Basque, a fascinating and mysterious language

Article: Koldo Carrillo / Pictures: Koldo Carrillo and mondraberri.eus

Basque is the language of the Basque people and occupies a special place among the languages of the world, as its origin is still a mystery and no relation to any other language has been found so far. It is the main hallmark of the Basque culture and passed down from one generation to the next. Basque speakers strongly identify with their language and raising awareness of it has been key in increasing its number of speakers and increasing its presence in public institutions.  Among the different initiatives promoting Basque, one in particular, Korrika (running), stands out. This consists of a march around every single village and town in the Basque Country, where thousands of Basques gather to support and spread the Basque language.

basque1

Figure 1 Korrika around the streets in the Basque Country

Basque’s mysterious origin

Countless attempts to find a connection between Basque and other languages around the world have been made since the last century. Nevertheless, none of the following hypotheses has come to provide an accurate and outright conclusion about the origins of the Basque language.

One of the main theories from the last century claims that Basque is the sole trace left of the languages spoken in the Iberian Peninsula. Some other philologists, on the other hand, argue that Basque is of Caucasian origins, and, what’s more, that it is related to Georgian due to syntactic, morphologic and grammatical similarities.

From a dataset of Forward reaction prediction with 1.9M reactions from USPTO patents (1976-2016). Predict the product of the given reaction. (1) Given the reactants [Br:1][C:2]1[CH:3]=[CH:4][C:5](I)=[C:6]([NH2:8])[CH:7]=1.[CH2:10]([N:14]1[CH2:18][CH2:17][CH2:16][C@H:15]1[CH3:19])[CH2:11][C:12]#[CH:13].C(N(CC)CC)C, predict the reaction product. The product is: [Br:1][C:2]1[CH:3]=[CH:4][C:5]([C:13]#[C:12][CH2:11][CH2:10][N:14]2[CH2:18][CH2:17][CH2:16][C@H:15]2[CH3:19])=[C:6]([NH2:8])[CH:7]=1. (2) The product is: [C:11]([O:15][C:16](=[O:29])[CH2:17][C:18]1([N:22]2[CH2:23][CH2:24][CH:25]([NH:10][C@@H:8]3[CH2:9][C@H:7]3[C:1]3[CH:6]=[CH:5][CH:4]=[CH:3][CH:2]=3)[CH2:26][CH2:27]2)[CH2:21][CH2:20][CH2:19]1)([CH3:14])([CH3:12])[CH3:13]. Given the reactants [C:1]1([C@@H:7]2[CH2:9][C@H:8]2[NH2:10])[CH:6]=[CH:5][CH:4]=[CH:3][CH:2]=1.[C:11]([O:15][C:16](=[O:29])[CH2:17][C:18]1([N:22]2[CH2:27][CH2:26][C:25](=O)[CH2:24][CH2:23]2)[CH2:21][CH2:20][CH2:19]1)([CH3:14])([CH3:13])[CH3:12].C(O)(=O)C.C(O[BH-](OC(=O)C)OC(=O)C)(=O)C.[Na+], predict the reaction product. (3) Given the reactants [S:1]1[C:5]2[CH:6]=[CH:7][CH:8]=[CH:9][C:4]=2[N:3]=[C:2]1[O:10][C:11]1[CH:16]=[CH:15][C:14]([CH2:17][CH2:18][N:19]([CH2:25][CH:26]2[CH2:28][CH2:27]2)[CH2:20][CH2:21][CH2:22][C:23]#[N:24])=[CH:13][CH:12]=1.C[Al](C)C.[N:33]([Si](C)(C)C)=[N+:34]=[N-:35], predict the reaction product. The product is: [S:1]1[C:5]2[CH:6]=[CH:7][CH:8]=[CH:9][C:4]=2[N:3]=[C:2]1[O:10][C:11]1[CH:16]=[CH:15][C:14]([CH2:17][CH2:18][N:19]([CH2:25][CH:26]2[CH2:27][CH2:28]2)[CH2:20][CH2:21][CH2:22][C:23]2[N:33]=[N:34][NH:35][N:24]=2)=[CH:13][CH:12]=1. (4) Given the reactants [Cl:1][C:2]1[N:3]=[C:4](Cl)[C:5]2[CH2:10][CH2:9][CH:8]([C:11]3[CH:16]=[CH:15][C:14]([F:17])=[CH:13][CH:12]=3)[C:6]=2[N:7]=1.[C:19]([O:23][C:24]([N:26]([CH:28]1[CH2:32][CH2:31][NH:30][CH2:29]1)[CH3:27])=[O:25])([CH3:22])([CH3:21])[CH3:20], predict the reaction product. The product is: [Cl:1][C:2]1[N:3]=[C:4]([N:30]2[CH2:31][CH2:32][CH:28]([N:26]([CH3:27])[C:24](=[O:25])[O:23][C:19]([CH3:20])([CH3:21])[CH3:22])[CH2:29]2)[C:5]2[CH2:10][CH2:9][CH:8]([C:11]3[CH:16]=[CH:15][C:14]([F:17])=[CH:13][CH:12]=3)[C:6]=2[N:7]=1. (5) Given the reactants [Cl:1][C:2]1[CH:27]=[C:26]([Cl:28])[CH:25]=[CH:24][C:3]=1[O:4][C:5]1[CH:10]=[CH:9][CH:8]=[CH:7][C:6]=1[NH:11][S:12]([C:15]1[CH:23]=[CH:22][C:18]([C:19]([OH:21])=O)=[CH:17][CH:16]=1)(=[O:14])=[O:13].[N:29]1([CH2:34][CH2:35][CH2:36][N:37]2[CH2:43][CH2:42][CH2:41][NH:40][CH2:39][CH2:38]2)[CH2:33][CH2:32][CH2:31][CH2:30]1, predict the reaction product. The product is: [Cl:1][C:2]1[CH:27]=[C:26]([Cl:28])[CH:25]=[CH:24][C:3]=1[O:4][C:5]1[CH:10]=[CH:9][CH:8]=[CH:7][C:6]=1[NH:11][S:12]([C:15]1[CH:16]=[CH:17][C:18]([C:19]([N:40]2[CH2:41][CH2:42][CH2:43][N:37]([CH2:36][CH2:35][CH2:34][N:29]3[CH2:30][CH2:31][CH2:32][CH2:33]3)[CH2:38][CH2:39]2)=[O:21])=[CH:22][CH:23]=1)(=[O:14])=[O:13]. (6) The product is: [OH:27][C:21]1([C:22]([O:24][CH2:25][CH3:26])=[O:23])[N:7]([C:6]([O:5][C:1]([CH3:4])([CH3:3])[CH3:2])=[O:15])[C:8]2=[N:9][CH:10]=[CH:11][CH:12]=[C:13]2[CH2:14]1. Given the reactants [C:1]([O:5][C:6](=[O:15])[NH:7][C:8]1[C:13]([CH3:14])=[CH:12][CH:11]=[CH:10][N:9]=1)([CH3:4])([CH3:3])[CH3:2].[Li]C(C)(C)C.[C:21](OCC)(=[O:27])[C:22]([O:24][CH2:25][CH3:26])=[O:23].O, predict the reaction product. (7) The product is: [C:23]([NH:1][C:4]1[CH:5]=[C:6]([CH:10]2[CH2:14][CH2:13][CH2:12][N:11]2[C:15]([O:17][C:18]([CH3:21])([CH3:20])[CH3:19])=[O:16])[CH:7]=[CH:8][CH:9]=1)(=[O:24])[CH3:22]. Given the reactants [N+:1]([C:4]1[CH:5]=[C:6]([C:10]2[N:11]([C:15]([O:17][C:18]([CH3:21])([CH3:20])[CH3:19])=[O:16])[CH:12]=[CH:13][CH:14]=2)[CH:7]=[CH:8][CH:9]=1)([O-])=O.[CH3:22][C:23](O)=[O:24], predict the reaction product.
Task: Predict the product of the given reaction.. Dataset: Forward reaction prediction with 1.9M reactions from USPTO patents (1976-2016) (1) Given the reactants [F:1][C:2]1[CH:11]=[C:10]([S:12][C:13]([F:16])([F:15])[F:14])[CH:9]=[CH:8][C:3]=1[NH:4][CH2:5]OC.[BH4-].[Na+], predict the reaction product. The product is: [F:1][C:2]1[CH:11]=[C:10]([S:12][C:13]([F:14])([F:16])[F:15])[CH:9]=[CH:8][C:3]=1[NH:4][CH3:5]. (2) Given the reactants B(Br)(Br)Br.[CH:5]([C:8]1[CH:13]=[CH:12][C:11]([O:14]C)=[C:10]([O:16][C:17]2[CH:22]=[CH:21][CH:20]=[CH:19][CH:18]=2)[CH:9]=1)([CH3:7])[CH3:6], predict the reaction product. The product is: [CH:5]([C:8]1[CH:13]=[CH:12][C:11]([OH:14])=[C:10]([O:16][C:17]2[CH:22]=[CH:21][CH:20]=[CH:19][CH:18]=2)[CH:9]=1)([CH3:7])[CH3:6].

Some African languages have also been associated with Basque. Among the supporters of this theory are Schuchardt and  Mukarovsky.  The former examined the possible link of Basque with languages belonging to the Hamitic family from the north of Africa, whereas the latter claimed it originated from the Berber languages, given their phonological similarities.

A new theory asserting Basque originated from the Pre-Indo-European languages was formulated between 1920 and 1950, based on the study of European toponymics and after having found out that some of them had Basque roots. The said theory supports the existence of a shared root among Pre-Indo-European languages and claims that Basque is the only surviving one from a set of languages from the Mediterranean basin.

According to another theory supported by Joxemiel Barandiaran and Koldo Mitxelena, amongst others, the Basque people don’t come from anywhere, or as they say, Gu ez gara inongo (we don’t come from anywhere). Their theory claims that the Basque people have been around for roughly 5000 years. It is commonly accepted that new words are created and introduced into a language when it becomes necessary. Let’s take aizkora (axe) as an example: its root contains the word – (h) aitz, (stone). This is what made them wonder whether the tool itself was made of stone when the word was created.

basque2

Figure 2 Dolmen or trikuharri, a megalithic monument of Basque people

The complexity of Basque

There is great debate about whether Basque is an easy or difficult language. The British Foreign Office stated that Basque was the most difficult language to learn in the world. However, The Economist magazine places Basque behind languages such as German, Spanish or Mandarin. Criteria used in these studies is varied and as American lexicographer and polyglot Mikel Morris says, “for a Japanese person, learning Basque is easier than learning Spanish”.  This makes it clear that difficulties in learning a language rely on our mother tongue and its similarities with the language we are attempting to learn.

Yet, there are some inescapable nuances when learning this mysterious language. Due to its isolation, there are no syntactical similarities with English, French or Spanish, and the grammar is quite tricky. As if this was not enough, linguistic differences across Basque dialects are huge, with differing pronunciation, vocabulary and grammar.  A complex language for such a small region!

basque3

Figure 3 Typical Basque Country landscape

Did you like this article? Keep learning interesting facts about other languages on bab.la and learn languages with native speakers from all over the world with Langademy!

Koldo Carrillo is a journalist and photographer from the Basque Country who is passionate about the Basque language and culture.

You might also like: